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Sri Lanka’s war hero runs for president

Sri Lanka’s war hero runs for president

Colombo: The Sri Lankan general who oversaw the end of 25 years of war said on Sunday he will run for president, pitting himself against the man who also takes credit for the victory against Tamil Tiger rebels.

Army veteran Sarath Fonseka quit the military after a 34-month offensive, accusing President Mahinda Rajapaksa of sidelining him over unfounded coup fears.

He could now split Rajapaksa’s support base and win over the votes of Sri Lankans happy the conflict is over. “I have decided to contest in the presidential poll as a common candidate of the opposition parties, on their request," Fonseka, the former chief of defence staff, told reporters. “Sri Lanka suffered violence at the hands of terrorists and has been suffering too long. Now we have done away with the terrorism. But now you can’t leave the country in the hands of a dictator."

He criticised the government’s record on corruption, media freedom, democracy, resettlement of the war displaced, the peace dividend and law and order, areas which opposition and Western nations have also said Rajapaksa has done too little. The elections are scheduled for 26 January.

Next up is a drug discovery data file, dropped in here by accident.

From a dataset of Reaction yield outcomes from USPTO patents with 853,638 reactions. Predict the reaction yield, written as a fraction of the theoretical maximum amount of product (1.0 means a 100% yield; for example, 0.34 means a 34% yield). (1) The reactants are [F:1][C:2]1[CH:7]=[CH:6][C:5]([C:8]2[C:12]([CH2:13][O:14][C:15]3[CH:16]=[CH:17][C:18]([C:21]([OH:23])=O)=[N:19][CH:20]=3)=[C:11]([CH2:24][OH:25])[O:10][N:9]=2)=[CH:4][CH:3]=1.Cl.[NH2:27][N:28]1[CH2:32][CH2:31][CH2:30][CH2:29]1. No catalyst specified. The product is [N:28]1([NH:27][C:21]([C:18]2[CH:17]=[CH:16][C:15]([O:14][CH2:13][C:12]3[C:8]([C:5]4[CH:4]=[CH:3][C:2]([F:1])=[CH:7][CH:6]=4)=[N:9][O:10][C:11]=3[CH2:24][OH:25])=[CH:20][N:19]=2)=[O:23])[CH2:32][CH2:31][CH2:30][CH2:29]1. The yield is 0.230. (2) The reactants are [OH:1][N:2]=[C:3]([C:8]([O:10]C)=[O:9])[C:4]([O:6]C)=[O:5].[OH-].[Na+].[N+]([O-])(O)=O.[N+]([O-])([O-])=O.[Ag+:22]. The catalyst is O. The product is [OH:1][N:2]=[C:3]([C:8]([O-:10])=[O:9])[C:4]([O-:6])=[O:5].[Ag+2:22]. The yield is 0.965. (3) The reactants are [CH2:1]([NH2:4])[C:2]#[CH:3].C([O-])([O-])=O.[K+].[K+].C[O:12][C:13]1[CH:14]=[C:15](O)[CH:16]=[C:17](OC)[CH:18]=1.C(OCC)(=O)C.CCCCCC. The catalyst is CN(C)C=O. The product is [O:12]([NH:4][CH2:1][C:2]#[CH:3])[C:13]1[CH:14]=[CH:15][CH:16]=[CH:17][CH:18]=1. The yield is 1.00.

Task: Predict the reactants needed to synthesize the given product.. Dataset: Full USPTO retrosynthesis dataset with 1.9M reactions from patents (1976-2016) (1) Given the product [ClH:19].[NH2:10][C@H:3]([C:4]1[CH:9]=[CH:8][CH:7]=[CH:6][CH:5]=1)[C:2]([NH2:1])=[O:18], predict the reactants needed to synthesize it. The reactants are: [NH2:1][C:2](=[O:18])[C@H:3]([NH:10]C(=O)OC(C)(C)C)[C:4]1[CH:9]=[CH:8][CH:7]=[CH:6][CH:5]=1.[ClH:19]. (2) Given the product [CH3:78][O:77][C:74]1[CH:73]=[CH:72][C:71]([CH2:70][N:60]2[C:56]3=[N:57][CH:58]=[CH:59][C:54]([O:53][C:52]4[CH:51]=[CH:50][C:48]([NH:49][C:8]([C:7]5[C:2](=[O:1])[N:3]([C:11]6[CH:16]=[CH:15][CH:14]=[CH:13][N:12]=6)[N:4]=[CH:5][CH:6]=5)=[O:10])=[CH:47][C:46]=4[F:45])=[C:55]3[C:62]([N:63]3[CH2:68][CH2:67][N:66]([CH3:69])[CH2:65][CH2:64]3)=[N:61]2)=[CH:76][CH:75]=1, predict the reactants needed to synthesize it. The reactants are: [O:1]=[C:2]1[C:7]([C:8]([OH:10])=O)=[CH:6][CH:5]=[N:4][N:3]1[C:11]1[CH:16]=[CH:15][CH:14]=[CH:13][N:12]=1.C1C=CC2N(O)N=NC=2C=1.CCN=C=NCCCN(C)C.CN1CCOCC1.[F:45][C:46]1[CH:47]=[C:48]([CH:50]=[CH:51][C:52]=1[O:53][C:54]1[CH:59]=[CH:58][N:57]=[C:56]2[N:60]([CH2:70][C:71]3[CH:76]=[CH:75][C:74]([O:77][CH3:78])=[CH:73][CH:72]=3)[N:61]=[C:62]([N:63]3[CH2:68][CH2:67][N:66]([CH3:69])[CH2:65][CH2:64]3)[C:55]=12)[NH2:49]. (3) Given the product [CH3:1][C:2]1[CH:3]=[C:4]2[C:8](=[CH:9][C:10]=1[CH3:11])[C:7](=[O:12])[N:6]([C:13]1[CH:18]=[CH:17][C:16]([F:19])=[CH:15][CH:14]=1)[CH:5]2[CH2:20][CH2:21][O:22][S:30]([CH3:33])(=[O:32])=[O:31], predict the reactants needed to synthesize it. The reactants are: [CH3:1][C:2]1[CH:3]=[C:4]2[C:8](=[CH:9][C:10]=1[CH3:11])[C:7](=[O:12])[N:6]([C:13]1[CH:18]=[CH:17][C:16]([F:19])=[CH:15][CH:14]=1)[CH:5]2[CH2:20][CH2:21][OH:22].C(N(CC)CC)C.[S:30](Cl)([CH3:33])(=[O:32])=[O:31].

“We have to ensure good governance. I been selected (for) politics with reluctance and I will ensure the democracy is re-established."

Fonseka will contest in a united opposition backed by the pro-business United National Party and the Marxists Janatha Vimukthi Peremuna.

Although a war hero, Fonseka is not without his critics including those in the army who say he has shown a ruthless, win-at-all costs mentality throughout his career.

A US State Department report into possible war crimes at the end of the war said some officers had questioned whether their orders could have violated humanitarian law.

The U.S. Department of Homeland Security asked to question Fonseka when he visited his daughters in Oklahoma this month, but Sri Lanka protested and Fonseka left without being interviewed.

The 39-year army veteran was given nearly unbridled power as he prosecuted the war in tandem with his former comrade-in-arms, defence secretary Gotabaya Rajapaksa, the president’s brother.

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